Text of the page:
Awesome! Now our node knows how to communicate and learn about all other nodes in our deployment.

Registering the host for work

Now that our node is connected to the rest of our deployment, we need to register it as able to accept network traffic. Thankfully Pritunl has an API that will allow us to do this.

# We also need to figure out the ID of the host that we're on so we can register it.
# Use a script to install Mongo 3.4.
# We use it instead of inlining it here as we don't need to make inline changes
# to it.
bash <(curl -s https://gist.githubusercontent.com/ttacon/98da5515e1662441c7093d83386cd610/raw/dc100a899dd0bbbaa7af6c47a3c3cad96d2afd8c/install-mongo-tools.sh)
cat <<EOF > host.js
db = db.getSiblingDB('pritunl');
hostname = '$(hostname)';
host = db.hosts.findOne({ hostname }, { _id: 1 })
print(host._id)
EOF

# Run the script to get the `hostId`
hostId=$(mongo --quiet $mongo_uri host.js | tail -1)

# Create a python script that we'll use to add the host to the known server
# block.
cat <<EOF > setup.py
import sys, argparse, requests, time, uuid, hmac, hashlib, base64
BASE_URL = '${vpn_base_url}'
API_TOKEN = '$apiToken'
API_SECRET = '$apiSecret'

# Setup known arguments.
parser = argparse.ArgumentParser(prog='pritunl-host-modification (phm)')
parser.add_argument('--host', help='The host to either remove or add to the server block')
parser.add_argument('--action', help='Either to add or remove the host from the server block')

# Parse the arguments from the command line.
args = parser.parse_args()


def auth_request(method, path, headers=None, data=None):
    """
    Makes an authorized HTTP API request to our Pritunl server for the given
    path and method.
    """

    # Create the auth params that we'll need in order to sign the request.
    auth_timestamp = str(int(time.time()))
    auth_nonce = uuid.uuid4().hex
    auth_string = '&'.join([API_TOKEN, auth_timestamp, auth_nonce,
        method.upper(), path])
    auth_signature = base64.b64encode(hmac.new(
        API_SECRET, auth_string, hashlib.sha256).digest())
    auth_headers = {
        'Auth-Token': API_TOKEN,
        'Auth-Timestamp': auth_timestamp,
        'Auth-Nonce': auth_nonce,
        'Auth-Signature': auth_signature,
    }

    # Any any extra headers that were passed in.
    if headers:
        auth_headers.update(headers)

    # Make the request.
    return getattr(requests, method.lower())(
        BASE_URL + path,
        verify=True,
        headers=auth_headers,
        data=data,
    )

# Seatbelts for script usage.
if not args.host:
    print 'Must provide a host identifier'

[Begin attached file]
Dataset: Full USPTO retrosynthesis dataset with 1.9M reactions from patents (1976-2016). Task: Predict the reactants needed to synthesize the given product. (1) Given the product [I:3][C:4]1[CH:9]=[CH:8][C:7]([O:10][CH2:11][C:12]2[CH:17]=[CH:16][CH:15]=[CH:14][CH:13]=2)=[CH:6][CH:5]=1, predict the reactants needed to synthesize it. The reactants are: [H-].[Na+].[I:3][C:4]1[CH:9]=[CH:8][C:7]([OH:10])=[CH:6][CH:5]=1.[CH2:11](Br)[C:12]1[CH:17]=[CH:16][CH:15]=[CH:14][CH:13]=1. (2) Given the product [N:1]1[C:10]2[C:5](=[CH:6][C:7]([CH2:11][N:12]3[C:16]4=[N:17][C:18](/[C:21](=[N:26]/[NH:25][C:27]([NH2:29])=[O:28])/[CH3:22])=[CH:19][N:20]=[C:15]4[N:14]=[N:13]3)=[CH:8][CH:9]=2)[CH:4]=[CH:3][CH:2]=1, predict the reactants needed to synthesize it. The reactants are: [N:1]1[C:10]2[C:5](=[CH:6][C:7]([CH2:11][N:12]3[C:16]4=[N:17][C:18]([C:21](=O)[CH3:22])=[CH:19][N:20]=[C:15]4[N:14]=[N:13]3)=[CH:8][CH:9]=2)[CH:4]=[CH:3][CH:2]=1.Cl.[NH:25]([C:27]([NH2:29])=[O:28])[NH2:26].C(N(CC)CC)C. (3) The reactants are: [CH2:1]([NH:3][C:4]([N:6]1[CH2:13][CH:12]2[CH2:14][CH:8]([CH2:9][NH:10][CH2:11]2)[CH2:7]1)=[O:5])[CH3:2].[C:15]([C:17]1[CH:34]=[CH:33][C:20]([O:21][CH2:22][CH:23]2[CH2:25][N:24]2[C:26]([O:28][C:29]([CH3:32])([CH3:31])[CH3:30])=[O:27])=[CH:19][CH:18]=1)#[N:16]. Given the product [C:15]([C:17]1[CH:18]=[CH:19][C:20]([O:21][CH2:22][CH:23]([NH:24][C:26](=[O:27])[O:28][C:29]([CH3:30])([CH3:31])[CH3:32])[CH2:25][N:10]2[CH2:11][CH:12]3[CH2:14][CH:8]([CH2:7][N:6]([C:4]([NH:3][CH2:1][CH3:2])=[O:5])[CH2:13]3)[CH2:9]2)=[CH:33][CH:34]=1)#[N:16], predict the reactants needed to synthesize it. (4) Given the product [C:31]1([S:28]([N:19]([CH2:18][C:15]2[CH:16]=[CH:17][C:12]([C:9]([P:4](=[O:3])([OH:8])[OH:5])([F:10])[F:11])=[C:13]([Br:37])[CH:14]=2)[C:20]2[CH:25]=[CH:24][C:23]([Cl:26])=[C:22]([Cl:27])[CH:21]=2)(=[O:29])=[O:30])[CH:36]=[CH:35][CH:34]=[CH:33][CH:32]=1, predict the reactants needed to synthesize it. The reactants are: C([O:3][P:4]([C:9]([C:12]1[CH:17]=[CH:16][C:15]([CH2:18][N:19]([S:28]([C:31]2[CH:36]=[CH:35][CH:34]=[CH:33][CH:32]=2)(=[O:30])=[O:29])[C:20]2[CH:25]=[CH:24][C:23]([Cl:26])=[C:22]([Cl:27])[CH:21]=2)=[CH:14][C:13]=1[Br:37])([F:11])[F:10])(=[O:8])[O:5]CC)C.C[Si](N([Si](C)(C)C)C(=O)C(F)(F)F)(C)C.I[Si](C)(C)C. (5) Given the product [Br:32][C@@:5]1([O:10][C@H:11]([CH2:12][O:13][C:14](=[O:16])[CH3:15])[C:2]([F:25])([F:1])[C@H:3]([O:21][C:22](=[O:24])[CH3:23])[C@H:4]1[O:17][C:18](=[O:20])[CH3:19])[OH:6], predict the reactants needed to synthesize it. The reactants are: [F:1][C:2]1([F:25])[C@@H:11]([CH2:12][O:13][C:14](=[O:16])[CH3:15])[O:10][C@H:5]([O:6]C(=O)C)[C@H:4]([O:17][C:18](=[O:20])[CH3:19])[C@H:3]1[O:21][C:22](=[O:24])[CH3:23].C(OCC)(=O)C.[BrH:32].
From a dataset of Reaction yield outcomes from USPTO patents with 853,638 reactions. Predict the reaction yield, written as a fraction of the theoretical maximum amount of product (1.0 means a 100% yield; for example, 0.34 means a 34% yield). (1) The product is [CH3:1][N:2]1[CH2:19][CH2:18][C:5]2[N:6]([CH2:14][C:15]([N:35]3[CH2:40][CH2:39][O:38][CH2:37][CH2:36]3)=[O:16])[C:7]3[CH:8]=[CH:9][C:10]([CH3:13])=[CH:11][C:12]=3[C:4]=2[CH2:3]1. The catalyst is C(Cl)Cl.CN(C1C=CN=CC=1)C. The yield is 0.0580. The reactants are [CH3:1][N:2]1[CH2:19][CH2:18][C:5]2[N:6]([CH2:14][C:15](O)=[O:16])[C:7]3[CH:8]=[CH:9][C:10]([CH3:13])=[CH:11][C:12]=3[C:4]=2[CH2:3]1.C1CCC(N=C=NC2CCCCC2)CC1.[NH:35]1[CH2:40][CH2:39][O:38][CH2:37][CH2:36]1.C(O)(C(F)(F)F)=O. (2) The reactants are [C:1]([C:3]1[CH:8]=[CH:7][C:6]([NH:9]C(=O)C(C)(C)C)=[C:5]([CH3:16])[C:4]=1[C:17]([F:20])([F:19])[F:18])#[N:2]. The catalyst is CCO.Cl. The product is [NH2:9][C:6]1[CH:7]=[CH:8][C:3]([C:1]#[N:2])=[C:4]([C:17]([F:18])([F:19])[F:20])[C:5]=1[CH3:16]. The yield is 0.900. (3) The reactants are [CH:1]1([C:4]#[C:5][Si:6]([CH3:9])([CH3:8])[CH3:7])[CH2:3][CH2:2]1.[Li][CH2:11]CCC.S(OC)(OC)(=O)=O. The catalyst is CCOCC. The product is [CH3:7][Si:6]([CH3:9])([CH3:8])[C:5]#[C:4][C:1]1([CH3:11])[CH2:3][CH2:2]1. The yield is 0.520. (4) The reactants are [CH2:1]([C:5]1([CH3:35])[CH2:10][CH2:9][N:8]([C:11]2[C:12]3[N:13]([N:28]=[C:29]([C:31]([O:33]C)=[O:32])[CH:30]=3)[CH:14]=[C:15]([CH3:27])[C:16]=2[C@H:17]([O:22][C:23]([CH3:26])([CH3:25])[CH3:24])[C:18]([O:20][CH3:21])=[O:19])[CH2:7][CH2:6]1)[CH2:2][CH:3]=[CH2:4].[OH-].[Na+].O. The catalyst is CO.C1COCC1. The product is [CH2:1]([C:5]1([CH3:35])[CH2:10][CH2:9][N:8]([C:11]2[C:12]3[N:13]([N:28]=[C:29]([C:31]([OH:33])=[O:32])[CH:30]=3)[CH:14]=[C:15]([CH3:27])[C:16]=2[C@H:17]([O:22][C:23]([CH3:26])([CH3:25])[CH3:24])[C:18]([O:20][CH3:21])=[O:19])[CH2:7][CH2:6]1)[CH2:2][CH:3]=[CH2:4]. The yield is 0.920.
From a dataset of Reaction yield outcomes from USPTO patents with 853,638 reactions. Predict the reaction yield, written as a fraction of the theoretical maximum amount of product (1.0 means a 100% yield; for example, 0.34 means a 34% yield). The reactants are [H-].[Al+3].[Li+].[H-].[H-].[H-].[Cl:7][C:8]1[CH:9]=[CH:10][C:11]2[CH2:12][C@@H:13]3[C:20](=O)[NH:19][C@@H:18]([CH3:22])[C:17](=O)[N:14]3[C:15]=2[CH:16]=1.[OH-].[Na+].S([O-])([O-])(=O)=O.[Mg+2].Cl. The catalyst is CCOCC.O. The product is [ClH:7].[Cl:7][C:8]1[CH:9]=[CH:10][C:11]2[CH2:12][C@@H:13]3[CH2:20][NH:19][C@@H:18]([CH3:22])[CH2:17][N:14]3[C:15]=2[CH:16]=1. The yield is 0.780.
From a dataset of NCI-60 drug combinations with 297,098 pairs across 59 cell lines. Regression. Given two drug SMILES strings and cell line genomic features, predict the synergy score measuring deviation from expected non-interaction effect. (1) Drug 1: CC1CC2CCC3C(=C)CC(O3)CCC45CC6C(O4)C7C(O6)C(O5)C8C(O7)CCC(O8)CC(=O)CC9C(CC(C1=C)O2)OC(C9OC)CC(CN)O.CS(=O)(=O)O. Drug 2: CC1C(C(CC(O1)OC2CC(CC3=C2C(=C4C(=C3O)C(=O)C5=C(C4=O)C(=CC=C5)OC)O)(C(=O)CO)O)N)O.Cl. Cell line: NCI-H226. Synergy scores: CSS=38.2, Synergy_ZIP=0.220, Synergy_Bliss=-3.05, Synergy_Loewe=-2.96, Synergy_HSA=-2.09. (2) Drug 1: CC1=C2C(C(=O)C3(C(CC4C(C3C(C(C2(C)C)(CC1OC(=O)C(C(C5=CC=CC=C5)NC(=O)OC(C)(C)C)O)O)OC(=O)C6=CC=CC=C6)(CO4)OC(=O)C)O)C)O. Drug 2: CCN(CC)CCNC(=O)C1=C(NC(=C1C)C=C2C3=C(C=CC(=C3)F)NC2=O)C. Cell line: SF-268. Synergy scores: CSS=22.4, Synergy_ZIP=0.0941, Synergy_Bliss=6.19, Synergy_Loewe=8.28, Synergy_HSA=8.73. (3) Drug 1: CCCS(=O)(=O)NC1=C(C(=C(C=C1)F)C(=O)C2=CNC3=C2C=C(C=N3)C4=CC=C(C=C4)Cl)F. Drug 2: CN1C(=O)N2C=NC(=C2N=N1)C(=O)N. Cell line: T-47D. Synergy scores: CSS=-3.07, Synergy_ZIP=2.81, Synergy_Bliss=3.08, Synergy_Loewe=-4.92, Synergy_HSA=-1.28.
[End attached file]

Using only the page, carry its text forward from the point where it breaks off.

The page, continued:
sys.exit(1)

# Allow both the ability to add and the ability to remove hosts to and from
# server blocks.
if args.action == 'add':
    print 'Adding host "{}" to the server block'.format(args.host)
    response = auth_request(
        'PUT',
        '/server/${server_id}/host/{}'.format(args.host),
        data={
            'id': args.host,
            'server': '${server_id}'
        }
    )
    print response.status_code
elif args.action == 'remove':
    print 'Removing host "{}" from the server block'.format(args.host)
    response = auth_request(
        'DELETE',
        '/server/${server_id}/host/{}'.format(args.host)
    )
    print response.status_code
else:
    print 'Must provide an action of either add or remove'
    sys.exit(1)

EOF


# HACK: occasionally the servers take a few seconds to propagate the changes
# via Mongo :(
sleep 10

# Add the node to the server block.
python setup.py --host $hostId --action add

Perfect, now our host can accept traffic as part of our VPN.

Disabling the source/destination check

Lastly, we need to disable the source/destination check all EC2 instances in AWS start up with by default.

# Lastly, we need to disable the source/dest check for this instance.
# We need to do this for any nodes that need proxy network traffic that isn't
# specifically for that node (i.e. VPN nodes and NAT nodes).
instance_id=$(curl -s http://169.254.169.254/latest/meta-data/instance-id)
aws ec2 modify-instance-attribute --no-source-dest-check --instance-id=$instance_id --region=us-east-1

Et Voila!

With those three steps you’ve got all you need to be able to setup an autoscaling group in AWS that can register new nodes as you need to scale up and scale down! In the near future, we’re also hoping to open source the Terraform module that we use for this at Mixmax so others can use it as well!

Enjoy working on problems that you can’t copy-paste a solution for? Drop us a line.

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Written By

Trey Tacon

Trey Tacon